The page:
Non Sequitur Fridays

Getting the Most Out of Farmer's Markets

This post is part of our Non Sequitur Fridays series, which will feature a different Wistian's take on a non-Wistia-related topic each week. It's like our "employee of the month" but less "of the month"-y. Kristen Craft is Director of Strategic Partnerships at Wistia. Her last Non Sequitur was about being a satisficer.

If you're someone who likes food (and really, who doesn't?), farmer's markets are pretty awesome. They appeal to all five senses, and you know that everything is as fresh and appealing as it seems. Plus, you get that warm and fuzzy feeling of knowing that you're supporting local people who work in a pretty important industry. Not to mention the fact that it's a fun venue in which to get to know your community better.

One of the downsides, of course, is that farmer's markets can be expensive. This is especially true if you shop without a plan and/or while hangry, as I generally do. Well, I have a solution to both the expense problem and the hanger issue! Along with a few other tips to help you make the most of your local farmer's markets:

Know your options.

There's a farmer's market almost every day around Somerville and Cambridge. I like the FarmFresh directory of markets because they list them by location and season, and they also offer a ton of background on how big each one is and which vendors tend to be there.

Check out the live music.

A lot of farmer's markets have terrific live music. There is not much that makes me quite as happy as stumbling upon live music in the street (I should have lived in New Orleans!). On a beautiful, sunny day, especially, live music just feels really frickin' good. Don't be in a hurry to get in and out. Instead, linger and enjoy the music. This is also a great opportunity for people watching or catching up with friends.

Listening to live music at a Cambridge farmer's market.

Grab some samples.

Shopping hangry is a dangerous game. You're likely to make poor choices (apple cider doughnut = good choice; 4 apple cider doughnuts = bad choice; trust me… your stomach and blood sugar will hate you later). This is where the samples come in! At some of the bigger markets, they have a range of foods beyond just fruits and veggies. One of my favorite markets includes cheese, wine, chocolate, baked goods, meat, fish, and nuts. You can basically construct an entire meal around those samples!

Go late in the day.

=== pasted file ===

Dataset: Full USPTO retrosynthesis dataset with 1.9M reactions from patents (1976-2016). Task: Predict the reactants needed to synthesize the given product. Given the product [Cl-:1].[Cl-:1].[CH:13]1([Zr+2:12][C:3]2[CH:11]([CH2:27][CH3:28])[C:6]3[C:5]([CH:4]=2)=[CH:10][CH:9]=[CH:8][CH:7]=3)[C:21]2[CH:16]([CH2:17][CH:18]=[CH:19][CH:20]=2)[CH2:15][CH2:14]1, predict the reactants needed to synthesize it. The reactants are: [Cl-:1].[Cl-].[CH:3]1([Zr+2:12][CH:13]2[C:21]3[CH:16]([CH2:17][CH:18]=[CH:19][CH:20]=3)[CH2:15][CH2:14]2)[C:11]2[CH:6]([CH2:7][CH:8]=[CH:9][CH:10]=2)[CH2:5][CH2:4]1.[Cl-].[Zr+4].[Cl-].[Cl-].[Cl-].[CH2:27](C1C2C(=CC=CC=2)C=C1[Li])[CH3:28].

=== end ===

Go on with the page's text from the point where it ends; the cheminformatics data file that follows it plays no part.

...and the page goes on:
There are deals to be had in the last hour or so of a farmer's market. Vendors generally dislike packing the trucks back up and bringing their wares home unsold, so they're more apt to make you a good offer. And if they don't offer a lower price on something you'd like to buy, try asking. Haggling can feel a little uncomfortable the first time you do it, but it'll get easier. If you haggle in a friendly way, no one will mind. My friend Liza, who works at Hutchins Farm, tells me haggling is a perfectly acceptable thing to do. Think of it this way… it's good practice for when you travel the world! Though haggling isn't done all that much around the US, it's pretty common elsewhere.

Strawberries to die for. Ignore the dirty car, please.

Get out of your comfort zone.

You'll likely stumble on interesting foods you haven't tried before, so pick some up! The people selling them will be more than happy to fill you in on what they are and how to use them. I've gotten some amazing tips on the most random of vegetables (celeriac and kohlrabi, anyone?) from vendors at farmer's markets. Take the opportunity to ask these friendly experts for their advice on something new. As if the farmer's market isn't enough fun on its own, the bonus feel-good moment occurs when you cook with something new and discover how much you love it!

Memorial Day strawberry-rhubarb pie, ingredients courtesy of my local market.

So there you have it, folks: some tips that'll equip you to get more out of your farmer's market trips. Once you've successfully navigated the market, go home and whip up some veggie-oriented meals. Personally, I love the cookbook Plenty, which is organized by type of vegetable. It has terrific recipes and the most luscious pictures of the dishes you can create. If you have any favorite markets, cookbooks, or recipes, please share them in the comments!

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